I’ve been listening to metal for over 20 years now. From first hearing “One” by Metallica on the radio to my cousin introducing me to Overkill and Sepultura to the obsessive internet digging to find the next undiscovered underground gem – it’s been quite the journey.

Recently, I’ve noticed that the 20th anniversaries of several formative albums for me are nearing or have already come to pass. Albums like My Arms, Your Hearse; Anthems to the Welkin at Dusk; City; and Calculating Infinity have celebrated their 20th anniversaries this year or in the last few years. Other albums, like The Inalienable Dreamless and Oceanic, will be celebrating theirs in 1 and 3 years, respectively.

Seeing these 20th anniversaries pop up via the various metal journalism pages I follow on Facebook has engendered several emotions within me.

First, it obviously just makes me feel really old. To think that many of these albums came out when many current college students were being born is…a bit depressing to say the least. It does help give me some perspective by thinking about what I was like at that age listening to these albums and how far I’ve come and how much I’ve changed since then. I’ve had a lot of great experiences that most people don’t have in their lifetimes. Still, there is something slightly depressing about growing older. However, what’s great about the passing of time in regards to these albums is that many of them have aged REALLY well. And I mean REALLY WELL. Calculating Infinity or My Arms, Your Hearse still sound like they could have easily come out in 2019 or any other year since their release.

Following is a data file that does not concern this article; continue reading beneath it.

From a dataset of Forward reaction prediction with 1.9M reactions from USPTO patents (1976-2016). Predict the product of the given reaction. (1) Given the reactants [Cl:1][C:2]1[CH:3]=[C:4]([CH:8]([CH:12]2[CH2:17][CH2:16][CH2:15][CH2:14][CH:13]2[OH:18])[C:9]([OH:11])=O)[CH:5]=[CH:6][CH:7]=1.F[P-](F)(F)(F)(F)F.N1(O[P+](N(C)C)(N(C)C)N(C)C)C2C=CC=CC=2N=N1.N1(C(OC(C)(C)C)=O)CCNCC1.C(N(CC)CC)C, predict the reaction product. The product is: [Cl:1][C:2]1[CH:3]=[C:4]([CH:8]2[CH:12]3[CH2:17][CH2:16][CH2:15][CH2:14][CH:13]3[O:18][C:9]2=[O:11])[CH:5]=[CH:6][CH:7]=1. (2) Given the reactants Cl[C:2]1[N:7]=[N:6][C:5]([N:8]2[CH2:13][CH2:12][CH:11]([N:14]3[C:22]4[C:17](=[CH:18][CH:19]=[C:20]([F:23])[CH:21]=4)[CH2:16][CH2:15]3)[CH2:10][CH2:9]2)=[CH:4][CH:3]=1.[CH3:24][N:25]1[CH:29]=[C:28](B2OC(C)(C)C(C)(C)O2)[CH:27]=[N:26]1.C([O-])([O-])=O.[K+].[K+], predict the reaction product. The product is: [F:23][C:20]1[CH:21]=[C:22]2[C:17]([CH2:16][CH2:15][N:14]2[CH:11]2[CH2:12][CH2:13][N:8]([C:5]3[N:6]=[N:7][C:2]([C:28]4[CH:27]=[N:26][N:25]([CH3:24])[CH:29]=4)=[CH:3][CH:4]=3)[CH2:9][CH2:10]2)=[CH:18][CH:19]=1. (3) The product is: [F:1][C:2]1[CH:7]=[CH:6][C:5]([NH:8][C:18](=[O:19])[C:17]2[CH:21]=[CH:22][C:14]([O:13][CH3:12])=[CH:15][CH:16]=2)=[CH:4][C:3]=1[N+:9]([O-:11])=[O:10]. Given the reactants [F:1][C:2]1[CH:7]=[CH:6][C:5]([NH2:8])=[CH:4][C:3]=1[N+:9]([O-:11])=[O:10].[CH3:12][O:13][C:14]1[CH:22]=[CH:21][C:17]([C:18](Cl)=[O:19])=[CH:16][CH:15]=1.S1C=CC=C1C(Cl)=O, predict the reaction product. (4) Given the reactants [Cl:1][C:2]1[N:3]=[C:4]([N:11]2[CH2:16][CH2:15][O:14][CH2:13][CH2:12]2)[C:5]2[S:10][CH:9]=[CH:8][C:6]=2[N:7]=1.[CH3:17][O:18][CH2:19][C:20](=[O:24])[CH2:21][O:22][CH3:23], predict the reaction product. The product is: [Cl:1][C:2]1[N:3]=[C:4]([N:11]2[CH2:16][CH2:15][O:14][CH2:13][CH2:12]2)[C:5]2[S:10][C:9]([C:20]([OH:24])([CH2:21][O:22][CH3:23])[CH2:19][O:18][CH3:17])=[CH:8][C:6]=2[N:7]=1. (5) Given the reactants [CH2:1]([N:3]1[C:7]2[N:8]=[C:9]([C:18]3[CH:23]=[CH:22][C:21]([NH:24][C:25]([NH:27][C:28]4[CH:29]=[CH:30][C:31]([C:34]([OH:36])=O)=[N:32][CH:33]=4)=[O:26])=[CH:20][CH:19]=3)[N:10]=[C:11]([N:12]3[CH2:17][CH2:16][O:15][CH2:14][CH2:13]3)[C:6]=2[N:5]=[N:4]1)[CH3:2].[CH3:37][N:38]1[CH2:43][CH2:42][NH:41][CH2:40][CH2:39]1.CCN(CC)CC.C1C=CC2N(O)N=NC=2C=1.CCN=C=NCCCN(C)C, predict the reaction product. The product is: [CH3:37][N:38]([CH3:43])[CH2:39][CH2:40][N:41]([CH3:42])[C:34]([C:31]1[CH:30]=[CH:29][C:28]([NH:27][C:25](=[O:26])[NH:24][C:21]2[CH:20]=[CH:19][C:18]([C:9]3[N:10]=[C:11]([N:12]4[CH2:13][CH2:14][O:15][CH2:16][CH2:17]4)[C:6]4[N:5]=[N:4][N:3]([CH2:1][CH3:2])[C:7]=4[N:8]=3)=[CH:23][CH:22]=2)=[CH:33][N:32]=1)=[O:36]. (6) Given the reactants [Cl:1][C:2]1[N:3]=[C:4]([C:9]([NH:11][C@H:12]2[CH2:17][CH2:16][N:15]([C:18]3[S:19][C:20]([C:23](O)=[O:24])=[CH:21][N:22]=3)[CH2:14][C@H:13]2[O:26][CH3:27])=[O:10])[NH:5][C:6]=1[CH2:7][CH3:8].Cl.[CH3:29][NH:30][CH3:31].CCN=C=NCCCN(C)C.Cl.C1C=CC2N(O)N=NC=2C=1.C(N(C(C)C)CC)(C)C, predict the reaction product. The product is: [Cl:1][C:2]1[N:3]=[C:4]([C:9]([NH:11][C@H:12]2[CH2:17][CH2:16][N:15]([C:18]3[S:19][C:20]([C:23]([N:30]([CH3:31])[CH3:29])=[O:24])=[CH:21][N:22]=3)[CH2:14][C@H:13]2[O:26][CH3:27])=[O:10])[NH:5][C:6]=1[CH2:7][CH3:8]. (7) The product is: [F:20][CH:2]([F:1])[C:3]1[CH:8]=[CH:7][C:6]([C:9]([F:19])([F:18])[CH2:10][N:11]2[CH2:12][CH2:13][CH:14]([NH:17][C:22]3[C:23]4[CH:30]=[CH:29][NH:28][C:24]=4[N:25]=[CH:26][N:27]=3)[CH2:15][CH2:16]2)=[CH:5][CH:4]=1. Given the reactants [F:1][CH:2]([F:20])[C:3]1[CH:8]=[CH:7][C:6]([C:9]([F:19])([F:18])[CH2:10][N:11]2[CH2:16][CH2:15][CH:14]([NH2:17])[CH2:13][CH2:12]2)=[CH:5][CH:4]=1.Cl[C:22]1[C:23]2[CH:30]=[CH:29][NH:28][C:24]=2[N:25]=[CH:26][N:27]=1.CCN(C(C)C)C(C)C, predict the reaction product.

Second, it makes me a little pensive or wistful – but not the way you might expect. Albums like Anthems to the Welkin at Dusk and My Arms, Your Hearse were certainly influential on me in several ways, especially concerning my guitar playing and songwriting. But the way that I remember listening to them as a desperately sad, brooding 17-year-old was as vessels in which to pour my pent up misery. Melodramatic, I know, but everything felt like the end of the world at that age. Whether it was as a result of unrequited high school love, normal hormonal changes, or the frustrating inability to understand and share my own emotions, I was able to enter these worlds of sorrow, isolation, and desperation and see my own reflected back at me. I’m not sure if “finding solace in the darkness” is the right phrase for it, but even as a 34-year-old I still find a semblance of comfort in gloomy music in my darker moments.

Third, it encourages me to relisten to these albums with a 34-year-old’s set of ears. When I listened to these albums as a 14-year-old or as a 17-year-old, I was listening with virgin ears. I remember never having heard ANYTHING like Seminar II: The Holy Rites of Primitivism Regressionism and Seminar III: Zozobra before. I remember never having heard anything as complex or as technically brutal as Calculating Infinity or Black Seeds of Vengeance, respectively. I remember obsessing over the minimalist blue sky and ocean painting that adorned the cover of The Inalienable Dreamless and the abstract, highly literate lyrics found within its DVD case.

At that age, I idolized, romanticized, and mythologized my favorite metal musicians, bands, and albums. As a 34-year-old, the enchanted veil has been lifted. Musicians like Jon Chang or Mikael Akerfeldt aren’t mysterious figures producing dark music anymore – they’re just dorks like the rest of us. Now that I’m relistening to these albums, I can approach them at face value to a certain extent but with the caveat that there is still that 14-year-old or 17-year-old still inside of me listening with giddy wonderment.

It’s wild to think about the way that these albums have been, in a way, my companions for the last 20 years. When I needed a vessel into which to pour my pent up misery or angst, they were there. And while I don’t have the same pent up misery or angst as I did when I was a teenager, these albums retain a story that is uniquely my own whenever I listen and reflect.